Q4) Moving onto your role at thinkbeyond, could you explain what your position looks like day-to-day (if there is such thing) and what the organisation represent?
There’s no such thing as a day to day role. I sit firmly between thinkbeyond and Beyond Sport. Beyond Sport is the global force for social change by bringing sports business and social change together to make a positive difference. This is accomplished through convening digitally and in person, through collective impact, bringing diverse organisations together and collectively making the boat go faster, and through celebrating and funding the very best of organisations that are using Sport to contribute to the UN Sustainable Development Goals. We also focus on where Sport isn’t making an impact in areas such as STEM education, mental health, refugees or IDP camps and we then bring together the sports world to begin to use its assets to make a difference.
In 2014, lots of people were asking why and how we do what we do. Therefore, we set up a consultancy called thinkbeyond, which is based on shared value strategy development, activating strategies on the ground, as well as ensuring that our clients tell their stories in the best way, in optimum spaces.
I primarily create a design thinking process which consists of structuring conversations and workshops that take groups of people from challenge to solution in a short period. I also design and deliver a range of youth leadership programmes that are supported by some of the greatest athletes of our time, Michael Johnson and Bille-Jean King. The young leaders they support are remarkable, and it is a privilege to walk alongside them.
I’m also the voice of a lot of Beyond Sport’s work by hosting our events, panels and our Global Awards. Essentially, normality is far away during these challenging times but a ‘normal’ day for me was flying to Fiji to facilitate a workshop for the Commonwealth Games’ regional meeting or going to the biggest slum in Asia to open a space for an ESPN programme, to writing a strategy in our London office!
Q5) The work you’re doing with mental health is fantastic too! I understand you did a short-documentary with Euroleague basketball about mental health in sports this year. Could you discuss more how this opportunity came about and reflecting from that and your current work, what further support do you feel the sports industry needs to support their players, staff and consumers with mental health?
Euroleague Basketball has been a client of ours for a while. We support the development of their social responsibility programme and run their annual workshop. Their team asked me to facilitate a table talk relating to mental health in sports. I did this at the beginning of this year after taking three months of sick leave where I was in a residential mental health facility in the US. I’ve been through mental health struggles for a while, but I never realised it until I had therapy which indicated I was struggling. To be asked to facilitate a short-documentary on mental health soon after my rehab was unbelievable timing!
Facilitating the table talk was a privilege as it was at the beginning of Euroleague Basketball’s journey of really talking about mental health with players, coaches, and staff. The UK’s approach to mental health is getting better as it’s becoming more de-stigmatised at different levels. For example, financial services firm Legal & General have done so much to de-stigmatise mental health in the workplace as well as ensuring that businesses have tools to support their employees.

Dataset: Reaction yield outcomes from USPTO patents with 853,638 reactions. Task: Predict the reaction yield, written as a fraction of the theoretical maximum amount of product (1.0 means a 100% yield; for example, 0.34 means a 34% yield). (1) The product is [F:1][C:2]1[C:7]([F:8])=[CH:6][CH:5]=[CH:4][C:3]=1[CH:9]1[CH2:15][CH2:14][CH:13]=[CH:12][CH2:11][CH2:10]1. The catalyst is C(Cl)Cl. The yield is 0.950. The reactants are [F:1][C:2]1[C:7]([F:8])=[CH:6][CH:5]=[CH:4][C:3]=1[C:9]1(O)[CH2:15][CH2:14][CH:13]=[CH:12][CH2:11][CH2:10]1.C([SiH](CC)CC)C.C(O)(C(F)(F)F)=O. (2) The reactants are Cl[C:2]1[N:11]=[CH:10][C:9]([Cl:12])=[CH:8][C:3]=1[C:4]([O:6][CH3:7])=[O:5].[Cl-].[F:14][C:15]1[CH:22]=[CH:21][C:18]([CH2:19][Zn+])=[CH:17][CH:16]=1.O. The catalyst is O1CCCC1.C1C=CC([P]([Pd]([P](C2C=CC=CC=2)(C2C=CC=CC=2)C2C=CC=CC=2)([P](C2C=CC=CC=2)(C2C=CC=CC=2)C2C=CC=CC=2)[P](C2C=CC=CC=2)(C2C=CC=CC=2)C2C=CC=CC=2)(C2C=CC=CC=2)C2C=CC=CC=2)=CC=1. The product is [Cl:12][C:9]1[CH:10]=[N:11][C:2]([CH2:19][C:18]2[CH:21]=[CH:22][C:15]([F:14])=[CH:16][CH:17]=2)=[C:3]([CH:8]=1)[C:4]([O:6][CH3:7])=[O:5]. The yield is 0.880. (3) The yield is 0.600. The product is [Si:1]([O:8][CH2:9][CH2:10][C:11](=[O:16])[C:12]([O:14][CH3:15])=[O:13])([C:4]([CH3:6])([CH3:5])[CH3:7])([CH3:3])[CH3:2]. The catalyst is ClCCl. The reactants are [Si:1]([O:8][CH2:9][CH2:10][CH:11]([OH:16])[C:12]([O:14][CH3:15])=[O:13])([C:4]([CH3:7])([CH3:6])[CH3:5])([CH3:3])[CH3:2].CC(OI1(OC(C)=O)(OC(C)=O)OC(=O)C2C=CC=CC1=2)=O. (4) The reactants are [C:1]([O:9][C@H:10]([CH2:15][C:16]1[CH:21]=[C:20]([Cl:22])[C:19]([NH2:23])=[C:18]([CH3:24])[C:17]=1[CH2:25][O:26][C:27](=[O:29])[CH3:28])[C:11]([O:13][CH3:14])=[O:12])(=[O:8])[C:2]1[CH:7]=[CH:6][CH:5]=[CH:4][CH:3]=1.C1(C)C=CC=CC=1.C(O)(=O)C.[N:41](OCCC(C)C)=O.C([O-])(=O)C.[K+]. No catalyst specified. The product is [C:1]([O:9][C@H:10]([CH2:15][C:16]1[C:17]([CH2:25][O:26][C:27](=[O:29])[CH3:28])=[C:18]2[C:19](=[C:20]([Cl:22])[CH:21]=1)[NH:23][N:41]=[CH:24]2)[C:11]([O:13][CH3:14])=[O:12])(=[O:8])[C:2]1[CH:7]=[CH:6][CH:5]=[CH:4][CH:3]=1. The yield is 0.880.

Beyond Sport also have an initiative in the US called ‘Stay in the Game’ which is about supporting the sports industry to sustain itself and those within it through promoting mental wellness and supporting mental ill-health.
Q6) You’ve achieved so many successes which have inspired me to chase my future potential, and I’m sure the readers can relate. However, would you mind sharing some of the challenges you’ve faced throughout your sports career? Also, how have these challenges moulded you into a more substantial asset?
I can look back now and understand how my mental health affected the ability to enjoy work. For that reason, I advocate for people to have a work-life balance. Plus, always tackle issues early on before they get worse.
I’ve experienced discrimination by being Indian, but I’ve been good at laughing it off as I’ve never felt safe enough to challenge it from an ethnicity perspective. Recently, this has changed, and I have got to grips with my own heritage; I can proudly say that I’m from a working-class background. My parents worked day and night in a small village shop to give my sister and I the opportunity to follow our dreams, and I am now able to challenge discrimination in ways I’ve never done before. But there’s still work to do.
Q7) Radha, reflecting from this discussion and your career, what is your killer piece of advice for someone wanting to pursue a career in Sport?
When you see someone who has the job you want, please find a way to connect and engage with them. For example, ask them if they have 30 minutes to share how their sports career unfolded. Plus, do something that gives you goosebumps and question whether you’re using skill sets that you’re already good at and if you’re working with people that can make you better and what you want to do.
What an unbelievable interview this was with Radha. She’s come so far throughout her sports career from her mental health struggles, working-class background and being a woman of colour. However, all of this has driven her to be proud of what she represents. Please take this away on your journey, no matter how tough times might be, or where you come from, you can still achieve amazing things through sheer hard work and determination.